When Coca-Cola suffered the reputation crisis in the India and America, the economical and societal influences continue to affect the development of corporation. On this occasion, company recognizes that improving their reputation and handling social and environmental problems are significant in their company goal success. In order to achieve the successful goal and enhance brand reputation, the corporation should plan Corporate Social Responsibility as one part of development strategies for a long term. The macro changes below in diagram 2 indicated that the reason why Corporate Social Responsibility is important in modern society.


Particularly, after 2001, firstly Coca-Cola put corporation social responsibility as a core part of a development strategy of company. Secondly, the company was countered by India NGO, consumers, media and government in since year 2003, therefore Coca-Cola adopts to protection to protect its brand reputation. Thirdly, when Coca-Cola join into WWF as a member, it can achieve the improvement of water usage of company operation and development of the framework to maintain water sources, which can be offset against the manufacture costs in a long time period. Since Coca-Cola through these three processes in the business operation, the corporation social responsibility is becoming greater which are increasing the value of brand to the business. As a result, the company prefers to invest more in-depth and long term approaches to reflect the company corporation social responsibility. It will become a virtuous circle when corporation social responsibility become part of the core business strategy, largely promote the development of company and society.

Raynard and Forstater (2002) also suggested that, corporation social responsibility operation at three levels: Compliance, Harm minimization and Value creation (seen as Diagram 3). The first level includes some implementation of industry standards and legal responsibilities, such as, worker rights, consumer rights and environmental regulations. The second level can be described to consider minimizing or eliminating the negative effects of business on society. Coca-Cola Company tried to minimizing the negative effect on environmental pollution issues in India, to maximize the benefit for its brand. The finally level is aiming to raise the positive effects and creating value of company, for example, innovation, investment, partnership aligned towards social. For instant, Coca-Cola became a partnership in World Wide Fund for Nature (WWF) in 2007, published the company sustainable report about water usage and protection of underground, both two behaviours enhance the brand reputation to some extent. Coca-Cola Company still devote to develop its brand reputation by other corporation social responsibility measures, it create positive effects of business towards social and public. The engagement level of Coca-Cola is the top level, which indicated the determination of enterprise to protect the environment and the level of corporation social responsibility it should have.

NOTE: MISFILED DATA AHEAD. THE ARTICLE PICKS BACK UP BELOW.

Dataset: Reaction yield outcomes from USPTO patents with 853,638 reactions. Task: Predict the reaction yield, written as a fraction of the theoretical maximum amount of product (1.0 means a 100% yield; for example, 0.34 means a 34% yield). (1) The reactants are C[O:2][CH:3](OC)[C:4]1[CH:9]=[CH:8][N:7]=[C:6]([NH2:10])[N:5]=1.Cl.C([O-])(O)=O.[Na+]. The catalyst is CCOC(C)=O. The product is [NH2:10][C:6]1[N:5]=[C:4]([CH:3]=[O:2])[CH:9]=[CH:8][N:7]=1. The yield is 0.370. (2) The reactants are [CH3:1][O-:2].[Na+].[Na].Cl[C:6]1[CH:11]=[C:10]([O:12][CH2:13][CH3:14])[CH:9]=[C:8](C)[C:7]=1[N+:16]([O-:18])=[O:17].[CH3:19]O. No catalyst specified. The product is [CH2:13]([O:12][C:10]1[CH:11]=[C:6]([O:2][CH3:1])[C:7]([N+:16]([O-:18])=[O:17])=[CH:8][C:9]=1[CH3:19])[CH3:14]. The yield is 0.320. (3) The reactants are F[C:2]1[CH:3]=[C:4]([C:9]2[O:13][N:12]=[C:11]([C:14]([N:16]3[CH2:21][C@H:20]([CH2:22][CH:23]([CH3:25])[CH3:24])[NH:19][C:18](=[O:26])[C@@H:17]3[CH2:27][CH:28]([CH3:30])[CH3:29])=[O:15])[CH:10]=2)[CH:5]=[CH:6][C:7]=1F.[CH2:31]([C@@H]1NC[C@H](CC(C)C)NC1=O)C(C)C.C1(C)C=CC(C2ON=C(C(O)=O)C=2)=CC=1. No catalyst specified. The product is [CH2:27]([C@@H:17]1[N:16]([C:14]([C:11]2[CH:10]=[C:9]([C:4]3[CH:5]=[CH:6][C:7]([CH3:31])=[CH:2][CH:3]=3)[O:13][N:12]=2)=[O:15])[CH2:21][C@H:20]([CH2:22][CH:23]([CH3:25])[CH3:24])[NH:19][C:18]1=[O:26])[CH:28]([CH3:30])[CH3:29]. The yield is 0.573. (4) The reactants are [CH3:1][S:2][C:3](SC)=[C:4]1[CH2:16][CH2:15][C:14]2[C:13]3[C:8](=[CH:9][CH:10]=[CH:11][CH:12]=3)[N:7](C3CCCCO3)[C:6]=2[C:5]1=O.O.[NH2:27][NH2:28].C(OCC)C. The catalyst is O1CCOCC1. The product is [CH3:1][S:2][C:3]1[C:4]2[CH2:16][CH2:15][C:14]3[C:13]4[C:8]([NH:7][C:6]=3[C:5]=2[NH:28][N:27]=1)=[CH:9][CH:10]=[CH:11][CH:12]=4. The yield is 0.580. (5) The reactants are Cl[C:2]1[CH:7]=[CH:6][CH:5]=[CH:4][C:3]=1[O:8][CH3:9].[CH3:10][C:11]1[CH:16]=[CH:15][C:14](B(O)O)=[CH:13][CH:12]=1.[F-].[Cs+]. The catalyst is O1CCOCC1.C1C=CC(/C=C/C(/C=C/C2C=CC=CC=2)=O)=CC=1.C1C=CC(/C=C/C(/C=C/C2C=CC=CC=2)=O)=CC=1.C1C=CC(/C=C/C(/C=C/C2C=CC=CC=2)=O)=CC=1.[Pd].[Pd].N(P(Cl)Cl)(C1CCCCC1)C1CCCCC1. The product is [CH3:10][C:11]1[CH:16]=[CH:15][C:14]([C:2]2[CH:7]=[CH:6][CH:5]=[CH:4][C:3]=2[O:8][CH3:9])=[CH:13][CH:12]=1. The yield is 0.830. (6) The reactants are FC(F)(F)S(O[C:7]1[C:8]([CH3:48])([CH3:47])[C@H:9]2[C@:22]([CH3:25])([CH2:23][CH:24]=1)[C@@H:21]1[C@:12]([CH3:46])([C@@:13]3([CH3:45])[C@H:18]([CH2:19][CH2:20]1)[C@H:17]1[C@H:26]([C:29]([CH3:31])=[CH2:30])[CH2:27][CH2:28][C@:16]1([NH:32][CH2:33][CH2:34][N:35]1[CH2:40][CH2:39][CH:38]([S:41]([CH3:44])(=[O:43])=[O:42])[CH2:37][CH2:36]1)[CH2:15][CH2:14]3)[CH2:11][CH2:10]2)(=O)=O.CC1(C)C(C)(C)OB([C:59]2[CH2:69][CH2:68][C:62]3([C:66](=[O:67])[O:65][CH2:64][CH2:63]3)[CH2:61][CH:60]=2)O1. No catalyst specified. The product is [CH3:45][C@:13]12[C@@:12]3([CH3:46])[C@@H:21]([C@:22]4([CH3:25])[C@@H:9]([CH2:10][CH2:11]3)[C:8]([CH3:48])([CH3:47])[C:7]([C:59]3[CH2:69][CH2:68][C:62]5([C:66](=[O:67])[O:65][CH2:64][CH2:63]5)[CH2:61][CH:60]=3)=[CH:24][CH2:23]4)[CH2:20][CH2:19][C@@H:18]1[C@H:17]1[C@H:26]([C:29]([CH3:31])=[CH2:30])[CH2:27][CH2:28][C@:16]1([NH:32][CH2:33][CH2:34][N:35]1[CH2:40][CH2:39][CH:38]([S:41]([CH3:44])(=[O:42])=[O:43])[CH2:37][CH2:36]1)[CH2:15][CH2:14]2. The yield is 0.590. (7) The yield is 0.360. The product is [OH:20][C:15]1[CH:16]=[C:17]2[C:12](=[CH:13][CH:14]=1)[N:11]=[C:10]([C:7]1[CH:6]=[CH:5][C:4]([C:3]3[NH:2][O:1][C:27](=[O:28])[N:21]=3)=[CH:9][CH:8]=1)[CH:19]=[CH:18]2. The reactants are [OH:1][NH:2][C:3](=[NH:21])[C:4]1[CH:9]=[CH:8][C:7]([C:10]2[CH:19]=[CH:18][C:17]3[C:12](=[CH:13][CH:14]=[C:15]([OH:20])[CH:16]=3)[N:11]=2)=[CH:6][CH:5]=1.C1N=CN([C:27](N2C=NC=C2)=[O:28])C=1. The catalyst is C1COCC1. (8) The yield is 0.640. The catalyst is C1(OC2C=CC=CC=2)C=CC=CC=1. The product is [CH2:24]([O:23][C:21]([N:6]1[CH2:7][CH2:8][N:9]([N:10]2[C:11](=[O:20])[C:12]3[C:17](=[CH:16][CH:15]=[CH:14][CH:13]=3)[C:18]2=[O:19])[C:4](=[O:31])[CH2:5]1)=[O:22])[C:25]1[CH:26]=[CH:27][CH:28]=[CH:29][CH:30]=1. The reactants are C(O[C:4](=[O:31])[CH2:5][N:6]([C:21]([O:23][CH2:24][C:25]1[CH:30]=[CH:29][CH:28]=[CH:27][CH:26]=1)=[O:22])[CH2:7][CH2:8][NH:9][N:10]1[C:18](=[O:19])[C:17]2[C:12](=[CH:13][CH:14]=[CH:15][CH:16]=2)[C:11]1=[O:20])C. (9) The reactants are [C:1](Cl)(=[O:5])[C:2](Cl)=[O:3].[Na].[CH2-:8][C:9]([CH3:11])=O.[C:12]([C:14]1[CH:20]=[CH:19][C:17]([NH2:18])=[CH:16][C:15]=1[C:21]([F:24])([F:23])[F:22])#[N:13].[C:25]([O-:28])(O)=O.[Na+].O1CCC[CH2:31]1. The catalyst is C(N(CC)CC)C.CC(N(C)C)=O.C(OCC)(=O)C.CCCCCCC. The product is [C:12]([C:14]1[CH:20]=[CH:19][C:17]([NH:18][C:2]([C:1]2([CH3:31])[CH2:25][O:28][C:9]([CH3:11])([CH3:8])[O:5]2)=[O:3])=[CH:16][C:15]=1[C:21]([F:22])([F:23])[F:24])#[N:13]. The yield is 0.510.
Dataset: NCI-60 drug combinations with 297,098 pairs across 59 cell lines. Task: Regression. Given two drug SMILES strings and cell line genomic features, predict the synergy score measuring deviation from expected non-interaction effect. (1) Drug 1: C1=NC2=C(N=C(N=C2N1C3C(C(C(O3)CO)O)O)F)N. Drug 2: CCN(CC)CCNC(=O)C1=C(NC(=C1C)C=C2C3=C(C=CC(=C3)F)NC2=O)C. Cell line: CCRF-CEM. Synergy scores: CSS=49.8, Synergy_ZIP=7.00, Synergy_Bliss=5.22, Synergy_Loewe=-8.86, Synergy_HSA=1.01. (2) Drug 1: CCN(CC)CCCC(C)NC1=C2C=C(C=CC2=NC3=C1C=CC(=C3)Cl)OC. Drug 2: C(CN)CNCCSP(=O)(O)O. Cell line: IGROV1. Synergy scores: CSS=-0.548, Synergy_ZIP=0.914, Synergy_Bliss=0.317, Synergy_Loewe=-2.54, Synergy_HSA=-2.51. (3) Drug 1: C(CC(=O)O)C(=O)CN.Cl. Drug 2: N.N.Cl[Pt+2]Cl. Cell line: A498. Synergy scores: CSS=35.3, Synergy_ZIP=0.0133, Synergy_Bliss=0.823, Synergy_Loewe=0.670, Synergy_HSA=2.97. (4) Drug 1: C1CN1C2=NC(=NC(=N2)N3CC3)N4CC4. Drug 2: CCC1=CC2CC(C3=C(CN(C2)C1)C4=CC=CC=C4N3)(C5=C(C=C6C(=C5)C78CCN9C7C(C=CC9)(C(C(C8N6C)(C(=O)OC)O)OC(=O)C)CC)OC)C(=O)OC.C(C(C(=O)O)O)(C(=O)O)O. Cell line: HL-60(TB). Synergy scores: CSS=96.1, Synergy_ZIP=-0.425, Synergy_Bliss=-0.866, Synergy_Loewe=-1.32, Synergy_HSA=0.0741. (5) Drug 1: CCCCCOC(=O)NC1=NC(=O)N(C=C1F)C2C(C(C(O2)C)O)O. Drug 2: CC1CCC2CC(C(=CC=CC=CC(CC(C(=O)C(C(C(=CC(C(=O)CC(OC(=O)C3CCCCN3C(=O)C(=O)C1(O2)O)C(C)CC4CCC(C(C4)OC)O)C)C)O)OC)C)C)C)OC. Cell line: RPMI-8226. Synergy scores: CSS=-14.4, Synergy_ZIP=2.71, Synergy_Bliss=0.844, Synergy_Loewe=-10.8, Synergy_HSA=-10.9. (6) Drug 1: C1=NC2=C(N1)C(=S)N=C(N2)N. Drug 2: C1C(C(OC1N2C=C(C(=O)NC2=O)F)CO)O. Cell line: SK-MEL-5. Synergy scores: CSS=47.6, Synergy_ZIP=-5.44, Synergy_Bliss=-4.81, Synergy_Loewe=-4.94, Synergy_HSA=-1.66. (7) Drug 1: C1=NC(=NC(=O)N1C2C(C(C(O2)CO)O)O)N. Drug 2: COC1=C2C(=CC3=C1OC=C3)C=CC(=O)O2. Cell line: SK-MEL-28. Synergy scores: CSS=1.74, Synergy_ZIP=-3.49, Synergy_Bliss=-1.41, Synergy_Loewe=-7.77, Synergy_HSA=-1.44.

In conclusion, corporate social responsibility initiatives can mainly enhance its global brand reputation in Coca-Cola. After experiencing some conflicts and dilemma in India and US, Coca-Cola began to implement corporate social responsibility to maintain its reputation and customers. Although the conflicts affect the corporation image to some extent, the company finally improves its brand image and reputation through a series of CSR initiatives. Moreover, the company devoted to the global environment, it reflects the positive attitude toward the society and world. Coming with these corporate social responsibility initiatives, Coca-Cola not only makes contribution to the society, but also enhances its corporation reputation and image.

If Coca-Cola has successfully applies its corporate social responsibility, it would attract a great number of consumers to accept its brand. Therefore, after the experience of some conflict, the CSR initiatives of the company increase rapidly, facilitating to improve brand reputation, which would raise sales volume and benefit. In a long term period, Coca-Cola believed that the corporate social responsibility initiatives would make a significant role in business success. Also, there still some drawbacks by using CSR strategies, for instant, the expenses of CSR initiatives would damage the benefit of shareholders. However, the advantage of CSR initiatives would overweight the disadvantage toward society and company.